Weitz & Luxenberg Responds: The NIOSH Asbestos Roadmap—Too Late for Thousands
July 17, 2007, New York, NY—Ten thousand Americans die each year from
asbestos-related diseases, and those diseases are responsible for one out of 125
deaths in men over age 50, says the Environmental Working Group.
Faced with these staggering statistics and projections that asbestos-related illnesses will claim the lives of 100,000 Americans in the next decade, the National Institute for Occupational Safety and Health (NIOSH) is evaluating future scientific research needs and answers to current scientific questions about asbestos, occupational exposures and the diseases caused by asbestos.
NIOSH presented its research strategy, “Asbestos and Other Mineral Fibers: A Roadmap for Scientific Research,” for public comment in May 2007. The organization is currently evaluating submissions received from experts in fields such as business, engineering, bioscience, medicine and law.
“While the results of the Roadmap will provide NIOSH with an important research tool, their efforts are decades too late for the thousands that have died from mesothelioma and asbestos-related lung cancer,” said Weitz & Luxenberg, P.C. attorney Joseph Patrick Williams.
A former prosecutor in the Suffolk County District Attorney’s Office, Williams has a long history of fighting for the rights of people on Long Island who thought they had no recourse. His current work with the firm continues that tradition by helping those whose lives have been impacted by the devastating effects of asbestos.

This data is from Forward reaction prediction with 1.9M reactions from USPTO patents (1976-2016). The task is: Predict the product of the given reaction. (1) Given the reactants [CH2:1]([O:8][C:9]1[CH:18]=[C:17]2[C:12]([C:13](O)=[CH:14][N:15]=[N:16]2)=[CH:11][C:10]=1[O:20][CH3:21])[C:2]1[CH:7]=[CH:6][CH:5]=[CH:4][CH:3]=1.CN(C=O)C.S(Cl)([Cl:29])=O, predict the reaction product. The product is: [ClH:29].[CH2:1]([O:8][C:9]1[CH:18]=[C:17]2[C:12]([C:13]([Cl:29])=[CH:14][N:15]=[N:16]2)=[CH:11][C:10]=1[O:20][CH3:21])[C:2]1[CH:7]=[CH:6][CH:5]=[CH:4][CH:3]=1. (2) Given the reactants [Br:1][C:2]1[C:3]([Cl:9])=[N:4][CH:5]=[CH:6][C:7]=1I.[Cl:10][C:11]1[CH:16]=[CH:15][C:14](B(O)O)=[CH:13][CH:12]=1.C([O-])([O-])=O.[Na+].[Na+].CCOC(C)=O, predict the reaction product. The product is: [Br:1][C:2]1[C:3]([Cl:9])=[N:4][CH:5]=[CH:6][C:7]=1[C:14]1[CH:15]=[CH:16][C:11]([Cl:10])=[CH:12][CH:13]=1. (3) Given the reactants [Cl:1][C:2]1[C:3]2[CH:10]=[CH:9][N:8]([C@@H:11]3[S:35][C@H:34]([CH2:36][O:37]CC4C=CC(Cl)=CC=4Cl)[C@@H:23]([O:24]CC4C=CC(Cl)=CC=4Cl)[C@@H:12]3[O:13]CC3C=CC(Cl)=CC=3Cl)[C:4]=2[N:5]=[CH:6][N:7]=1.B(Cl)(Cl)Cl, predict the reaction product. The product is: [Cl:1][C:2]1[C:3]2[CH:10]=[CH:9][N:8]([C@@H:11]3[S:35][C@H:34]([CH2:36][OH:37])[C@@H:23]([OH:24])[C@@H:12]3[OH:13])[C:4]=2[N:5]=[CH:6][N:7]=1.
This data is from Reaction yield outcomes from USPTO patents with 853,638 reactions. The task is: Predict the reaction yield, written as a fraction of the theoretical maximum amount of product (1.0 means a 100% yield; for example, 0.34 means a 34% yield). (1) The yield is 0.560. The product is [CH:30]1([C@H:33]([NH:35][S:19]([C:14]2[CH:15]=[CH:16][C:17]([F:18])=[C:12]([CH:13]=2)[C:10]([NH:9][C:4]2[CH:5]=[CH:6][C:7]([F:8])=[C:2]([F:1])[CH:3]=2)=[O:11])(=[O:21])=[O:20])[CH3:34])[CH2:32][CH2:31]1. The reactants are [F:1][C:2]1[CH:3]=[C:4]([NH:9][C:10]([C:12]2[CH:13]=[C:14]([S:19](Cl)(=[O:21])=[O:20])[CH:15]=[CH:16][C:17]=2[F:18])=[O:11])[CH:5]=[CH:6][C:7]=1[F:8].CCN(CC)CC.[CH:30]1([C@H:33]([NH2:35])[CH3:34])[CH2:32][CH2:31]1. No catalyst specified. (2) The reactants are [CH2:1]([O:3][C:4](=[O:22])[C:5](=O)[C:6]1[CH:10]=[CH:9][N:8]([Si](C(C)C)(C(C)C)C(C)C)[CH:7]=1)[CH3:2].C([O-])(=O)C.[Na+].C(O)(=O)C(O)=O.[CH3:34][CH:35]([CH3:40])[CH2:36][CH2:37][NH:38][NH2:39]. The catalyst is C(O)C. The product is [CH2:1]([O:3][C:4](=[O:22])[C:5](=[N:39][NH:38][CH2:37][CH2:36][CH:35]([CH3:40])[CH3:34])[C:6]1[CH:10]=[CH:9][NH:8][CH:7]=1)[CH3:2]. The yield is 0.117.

“You have to believe in what you are doing. I have that mentality,” said Williams of his role as a trial lawyer for asbestos plaintiffs. “I want to help the victims in their fight against these big corporations,” Williams added. “Asbestos is poison. It is the biggest industrial tragedy in our lifetime."
Weitz & Luxenberg is known for its pre-eminent role in the prosecution of asbestos cases. In 2007, the firm won a $37 million asbestos verdict in two lung cancer cases in a reverse bifurcated trial. In 2002, the firm won a $53 million verdict for a brake mechanic suffering from mesothelioma, and a $49 million verdict for a boilermaker who died from mesothelioma. The firm also won a historic consolidated trial in 1991 involving men who worked at the Brooklyn Navy Yard in the 1940s and 1950s. Weitz & Luxenberg represented 36 clients in that case, securing verdicts of $75 million.
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